South Asian Americans in philanthropy have called on the Gates Foundation to withdraw their award for MP Narendra Modi, arguing that the decision to honour him amid heightened levels of violence, exclusion, and discrimination faced by religious minorities was in conflict with the foundation’s mission.
In an open letter, the 43 signatories said, ‘These gross human rights violations must not be diminished, denied, or compartmentalized, and especially not by philanthropic entities such as the Gates Foundation which seeks to address global inequality. Given the Gates Foundation’s global influence and impact on the needs of vulnerable communities, the decision to honor PM Modi sends the message that the lives of Kashmiris, Muslims, Sikhs, Dalits, Christians, and other minority populations in India who are under siege are of less value.’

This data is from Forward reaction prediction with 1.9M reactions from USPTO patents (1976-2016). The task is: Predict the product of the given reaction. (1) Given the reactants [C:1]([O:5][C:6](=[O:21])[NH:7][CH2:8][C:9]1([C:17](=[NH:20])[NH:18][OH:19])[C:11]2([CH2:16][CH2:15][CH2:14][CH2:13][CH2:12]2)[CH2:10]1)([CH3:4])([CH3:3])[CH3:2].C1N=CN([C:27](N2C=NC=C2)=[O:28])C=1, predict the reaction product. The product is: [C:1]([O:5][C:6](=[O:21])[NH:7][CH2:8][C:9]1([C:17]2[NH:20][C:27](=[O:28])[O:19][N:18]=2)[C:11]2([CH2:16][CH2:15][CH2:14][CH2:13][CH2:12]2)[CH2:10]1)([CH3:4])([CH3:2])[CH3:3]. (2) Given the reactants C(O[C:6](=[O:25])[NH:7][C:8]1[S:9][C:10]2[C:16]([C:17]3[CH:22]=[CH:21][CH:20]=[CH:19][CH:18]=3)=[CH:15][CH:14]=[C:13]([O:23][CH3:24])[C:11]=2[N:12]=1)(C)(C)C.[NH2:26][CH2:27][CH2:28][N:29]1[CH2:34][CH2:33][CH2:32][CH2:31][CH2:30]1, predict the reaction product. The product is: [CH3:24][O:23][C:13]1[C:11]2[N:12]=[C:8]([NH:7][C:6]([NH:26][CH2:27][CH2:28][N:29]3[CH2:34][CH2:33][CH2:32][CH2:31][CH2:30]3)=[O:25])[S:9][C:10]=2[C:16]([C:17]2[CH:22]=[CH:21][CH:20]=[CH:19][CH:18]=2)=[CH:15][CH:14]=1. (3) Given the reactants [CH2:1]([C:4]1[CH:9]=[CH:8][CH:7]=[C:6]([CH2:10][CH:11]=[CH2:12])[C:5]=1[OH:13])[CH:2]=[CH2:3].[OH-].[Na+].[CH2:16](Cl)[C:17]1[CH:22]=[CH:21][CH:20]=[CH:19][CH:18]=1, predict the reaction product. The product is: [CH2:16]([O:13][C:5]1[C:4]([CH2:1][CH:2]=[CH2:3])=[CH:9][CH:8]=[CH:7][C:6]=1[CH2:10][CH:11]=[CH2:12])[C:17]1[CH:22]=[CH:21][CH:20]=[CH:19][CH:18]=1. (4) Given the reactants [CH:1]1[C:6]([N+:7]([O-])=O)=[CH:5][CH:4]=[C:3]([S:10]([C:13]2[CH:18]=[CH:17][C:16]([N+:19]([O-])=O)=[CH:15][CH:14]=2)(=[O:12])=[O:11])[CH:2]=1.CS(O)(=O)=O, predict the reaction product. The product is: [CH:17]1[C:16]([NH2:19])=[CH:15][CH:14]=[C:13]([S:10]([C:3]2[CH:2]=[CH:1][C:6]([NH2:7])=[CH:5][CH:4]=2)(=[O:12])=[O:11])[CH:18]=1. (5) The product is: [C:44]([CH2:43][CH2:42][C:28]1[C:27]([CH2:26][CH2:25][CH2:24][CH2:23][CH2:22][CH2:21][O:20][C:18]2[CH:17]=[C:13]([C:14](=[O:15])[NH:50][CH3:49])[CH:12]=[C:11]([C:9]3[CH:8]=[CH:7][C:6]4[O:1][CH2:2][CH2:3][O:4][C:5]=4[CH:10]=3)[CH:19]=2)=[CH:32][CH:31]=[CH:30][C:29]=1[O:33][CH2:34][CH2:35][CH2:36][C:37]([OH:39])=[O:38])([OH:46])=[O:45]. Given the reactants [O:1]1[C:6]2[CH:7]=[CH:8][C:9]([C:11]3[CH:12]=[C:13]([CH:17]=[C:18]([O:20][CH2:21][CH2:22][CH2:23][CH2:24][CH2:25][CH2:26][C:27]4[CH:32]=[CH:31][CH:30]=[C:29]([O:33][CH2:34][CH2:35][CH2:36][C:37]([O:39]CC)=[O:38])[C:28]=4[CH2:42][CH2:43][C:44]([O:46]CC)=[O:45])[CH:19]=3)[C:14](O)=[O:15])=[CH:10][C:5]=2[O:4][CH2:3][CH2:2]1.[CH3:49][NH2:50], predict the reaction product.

The Global Goalkeeper award recognised the Prime Minister of India’s Clean India programme, through which the government has built millions of toilets and publicised the benefits of sanitation and hygiene.
The letter continues, ‘Many of the victims of the government’s political repression are grassroots organizations devoted to addressing the needs of disadvantaged communities that are also the targets of the government’s animosity. The Indian government has also politicized the conduct of philanthropy by intimidating foreign funders or restricting their funding in many cases where it promotes community empowerment or the rule of law’.